Common Problems encountered with TIG. Part4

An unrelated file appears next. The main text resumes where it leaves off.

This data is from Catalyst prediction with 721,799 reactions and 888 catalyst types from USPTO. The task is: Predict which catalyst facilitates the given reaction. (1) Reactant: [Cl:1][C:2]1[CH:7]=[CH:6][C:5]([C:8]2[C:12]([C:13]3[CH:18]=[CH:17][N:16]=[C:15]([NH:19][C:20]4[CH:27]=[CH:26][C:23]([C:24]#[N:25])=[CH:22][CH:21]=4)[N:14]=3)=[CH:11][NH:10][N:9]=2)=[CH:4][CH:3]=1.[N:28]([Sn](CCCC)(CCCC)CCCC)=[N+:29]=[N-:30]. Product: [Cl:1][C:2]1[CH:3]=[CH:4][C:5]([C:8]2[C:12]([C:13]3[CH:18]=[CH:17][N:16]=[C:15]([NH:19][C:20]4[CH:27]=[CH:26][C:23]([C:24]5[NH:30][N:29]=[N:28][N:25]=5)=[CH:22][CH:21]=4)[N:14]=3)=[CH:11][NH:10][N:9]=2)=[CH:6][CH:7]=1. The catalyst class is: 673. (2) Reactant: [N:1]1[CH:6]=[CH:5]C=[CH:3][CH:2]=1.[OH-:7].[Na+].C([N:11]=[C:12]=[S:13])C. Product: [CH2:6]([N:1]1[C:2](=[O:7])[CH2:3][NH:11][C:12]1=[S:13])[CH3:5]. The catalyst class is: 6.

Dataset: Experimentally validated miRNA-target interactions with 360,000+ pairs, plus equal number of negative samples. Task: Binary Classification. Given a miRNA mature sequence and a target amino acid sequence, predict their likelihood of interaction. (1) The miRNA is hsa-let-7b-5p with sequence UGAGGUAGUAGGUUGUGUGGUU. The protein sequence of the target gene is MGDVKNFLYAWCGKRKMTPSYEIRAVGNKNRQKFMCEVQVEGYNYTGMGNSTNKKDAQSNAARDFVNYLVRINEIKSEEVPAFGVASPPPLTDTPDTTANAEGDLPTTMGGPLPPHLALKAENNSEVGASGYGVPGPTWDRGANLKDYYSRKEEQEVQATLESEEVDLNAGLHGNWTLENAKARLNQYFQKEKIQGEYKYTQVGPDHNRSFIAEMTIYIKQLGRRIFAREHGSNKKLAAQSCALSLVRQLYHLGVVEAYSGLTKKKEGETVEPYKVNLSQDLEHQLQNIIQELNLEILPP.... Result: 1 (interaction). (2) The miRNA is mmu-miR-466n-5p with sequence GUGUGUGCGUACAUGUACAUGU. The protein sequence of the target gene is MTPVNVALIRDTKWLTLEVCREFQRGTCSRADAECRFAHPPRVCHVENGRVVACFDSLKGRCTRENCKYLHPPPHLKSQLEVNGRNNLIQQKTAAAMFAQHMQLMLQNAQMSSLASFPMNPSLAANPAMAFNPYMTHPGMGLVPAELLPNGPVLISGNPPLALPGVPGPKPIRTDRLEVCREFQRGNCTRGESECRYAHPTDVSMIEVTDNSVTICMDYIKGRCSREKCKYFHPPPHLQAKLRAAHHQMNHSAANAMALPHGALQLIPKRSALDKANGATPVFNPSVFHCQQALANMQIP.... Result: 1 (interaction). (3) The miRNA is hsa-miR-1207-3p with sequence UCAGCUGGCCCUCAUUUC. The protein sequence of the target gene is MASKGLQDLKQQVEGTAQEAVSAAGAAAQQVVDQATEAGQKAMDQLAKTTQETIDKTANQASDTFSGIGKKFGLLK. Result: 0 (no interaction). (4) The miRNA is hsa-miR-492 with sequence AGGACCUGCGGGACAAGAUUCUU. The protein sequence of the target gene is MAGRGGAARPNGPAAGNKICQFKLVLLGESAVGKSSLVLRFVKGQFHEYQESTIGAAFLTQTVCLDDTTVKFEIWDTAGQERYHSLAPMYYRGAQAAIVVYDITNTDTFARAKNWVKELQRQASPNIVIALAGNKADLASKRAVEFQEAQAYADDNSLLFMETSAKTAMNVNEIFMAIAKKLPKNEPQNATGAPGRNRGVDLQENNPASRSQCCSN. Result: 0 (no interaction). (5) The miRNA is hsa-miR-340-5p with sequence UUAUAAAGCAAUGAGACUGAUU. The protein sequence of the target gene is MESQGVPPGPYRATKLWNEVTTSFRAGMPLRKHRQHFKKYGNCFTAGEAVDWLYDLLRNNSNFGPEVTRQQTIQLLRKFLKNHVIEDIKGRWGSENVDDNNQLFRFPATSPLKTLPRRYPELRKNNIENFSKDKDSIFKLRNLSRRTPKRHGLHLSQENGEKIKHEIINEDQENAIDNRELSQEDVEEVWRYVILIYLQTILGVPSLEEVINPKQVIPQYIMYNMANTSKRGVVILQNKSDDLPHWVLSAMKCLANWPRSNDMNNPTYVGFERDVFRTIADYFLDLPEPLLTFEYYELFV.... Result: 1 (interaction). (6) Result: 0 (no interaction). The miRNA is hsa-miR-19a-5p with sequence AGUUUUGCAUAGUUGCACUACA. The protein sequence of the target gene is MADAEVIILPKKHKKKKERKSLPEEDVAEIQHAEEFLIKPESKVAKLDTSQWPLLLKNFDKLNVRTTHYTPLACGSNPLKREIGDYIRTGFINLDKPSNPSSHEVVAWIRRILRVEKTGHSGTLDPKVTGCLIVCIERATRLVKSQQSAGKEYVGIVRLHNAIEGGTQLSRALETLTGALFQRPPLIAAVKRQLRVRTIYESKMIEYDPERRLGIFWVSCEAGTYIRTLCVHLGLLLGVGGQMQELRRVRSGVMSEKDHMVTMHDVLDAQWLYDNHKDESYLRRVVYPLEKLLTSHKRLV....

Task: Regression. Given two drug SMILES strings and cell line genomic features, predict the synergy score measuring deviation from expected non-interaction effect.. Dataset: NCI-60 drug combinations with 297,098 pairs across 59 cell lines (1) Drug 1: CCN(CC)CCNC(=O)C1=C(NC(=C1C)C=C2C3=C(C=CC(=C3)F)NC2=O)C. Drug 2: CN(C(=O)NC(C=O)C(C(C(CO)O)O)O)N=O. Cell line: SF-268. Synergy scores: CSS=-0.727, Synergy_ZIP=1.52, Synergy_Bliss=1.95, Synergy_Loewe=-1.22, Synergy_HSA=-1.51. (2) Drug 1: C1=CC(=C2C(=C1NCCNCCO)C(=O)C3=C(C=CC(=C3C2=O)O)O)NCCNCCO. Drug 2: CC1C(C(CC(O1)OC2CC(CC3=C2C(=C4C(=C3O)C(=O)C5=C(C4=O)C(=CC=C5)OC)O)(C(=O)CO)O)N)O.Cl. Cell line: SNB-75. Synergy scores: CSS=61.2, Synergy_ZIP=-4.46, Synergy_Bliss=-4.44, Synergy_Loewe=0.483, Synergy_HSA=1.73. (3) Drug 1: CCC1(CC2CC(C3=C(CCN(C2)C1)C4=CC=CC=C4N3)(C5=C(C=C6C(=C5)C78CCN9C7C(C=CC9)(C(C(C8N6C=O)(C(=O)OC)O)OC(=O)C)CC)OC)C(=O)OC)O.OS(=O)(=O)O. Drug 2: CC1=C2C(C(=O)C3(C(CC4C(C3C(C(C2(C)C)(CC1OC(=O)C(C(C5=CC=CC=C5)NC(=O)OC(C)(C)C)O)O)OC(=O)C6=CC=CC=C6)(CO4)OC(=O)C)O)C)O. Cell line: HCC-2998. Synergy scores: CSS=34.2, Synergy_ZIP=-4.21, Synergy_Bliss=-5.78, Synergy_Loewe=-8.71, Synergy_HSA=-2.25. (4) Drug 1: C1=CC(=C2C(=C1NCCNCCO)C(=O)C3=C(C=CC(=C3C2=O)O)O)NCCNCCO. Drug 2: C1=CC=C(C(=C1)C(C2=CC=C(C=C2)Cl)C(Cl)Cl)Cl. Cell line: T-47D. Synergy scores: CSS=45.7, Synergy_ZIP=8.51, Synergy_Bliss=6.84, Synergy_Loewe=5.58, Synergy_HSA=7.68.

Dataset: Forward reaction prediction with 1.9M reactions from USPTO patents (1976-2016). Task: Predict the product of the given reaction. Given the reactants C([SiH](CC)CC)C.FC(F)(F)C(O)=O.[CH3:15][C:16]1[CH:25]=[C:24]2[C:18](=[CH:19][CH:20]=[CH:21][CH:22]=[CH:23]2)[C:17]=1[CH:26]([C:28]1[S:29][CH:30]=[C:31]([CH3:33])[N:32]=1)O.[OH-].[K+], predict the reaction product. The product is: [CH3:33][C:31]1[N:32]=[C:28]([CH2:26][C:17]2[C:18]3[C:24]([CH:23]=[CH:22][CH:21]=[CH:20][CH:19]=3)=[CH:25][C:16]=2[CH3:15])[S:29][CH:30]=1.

High Frequency starting problems have always plagued TIG welding machines, regardless of brand. HF is really hard to tame in a way and once you think you have it figured out, it comes back to bite you. At least this is how it appears from a user’s standpoint. Although many TIG welders use DC only TIG machines that are either only lift start or scratch start every day, HF starting is important in a lot of situations that require high elements of precision and contamination free welding of exotic metals and aluminum. So, being able to identify HF start issues is important for the weldor with an AC/DC TIG welder. On many machines, HF is controlled by a system similar to a coil/ignition system on an old car that used breaker point ignition. The point gap controls how well an arc starts at a specified arc gap between the tungsten and the metal. If you are trying to start an arc, and all you see is a bright “spark” like arc, then the HF is initiating, but the arc is not transferring. This can be a result of the wrong point gap. Check your owner’s manual for the correct point gap and adjustment procedure. Before you do that though, briefly touch your tungsten to the metal before starting and raise it up. Try to start again. If the arc starts, try to reproduce this procedure several times. If the problem is corrected by this action, it is probably not a point gap issue. Although this cause can be a result of some internal problem in the HF circuit, often enough as time goes by, this will naturally occur as the system wears in. The cause is hard to identify as nearly every brand has had some issue with this phenomenon. This should be thought of as a fault but rather just a slight hindrance.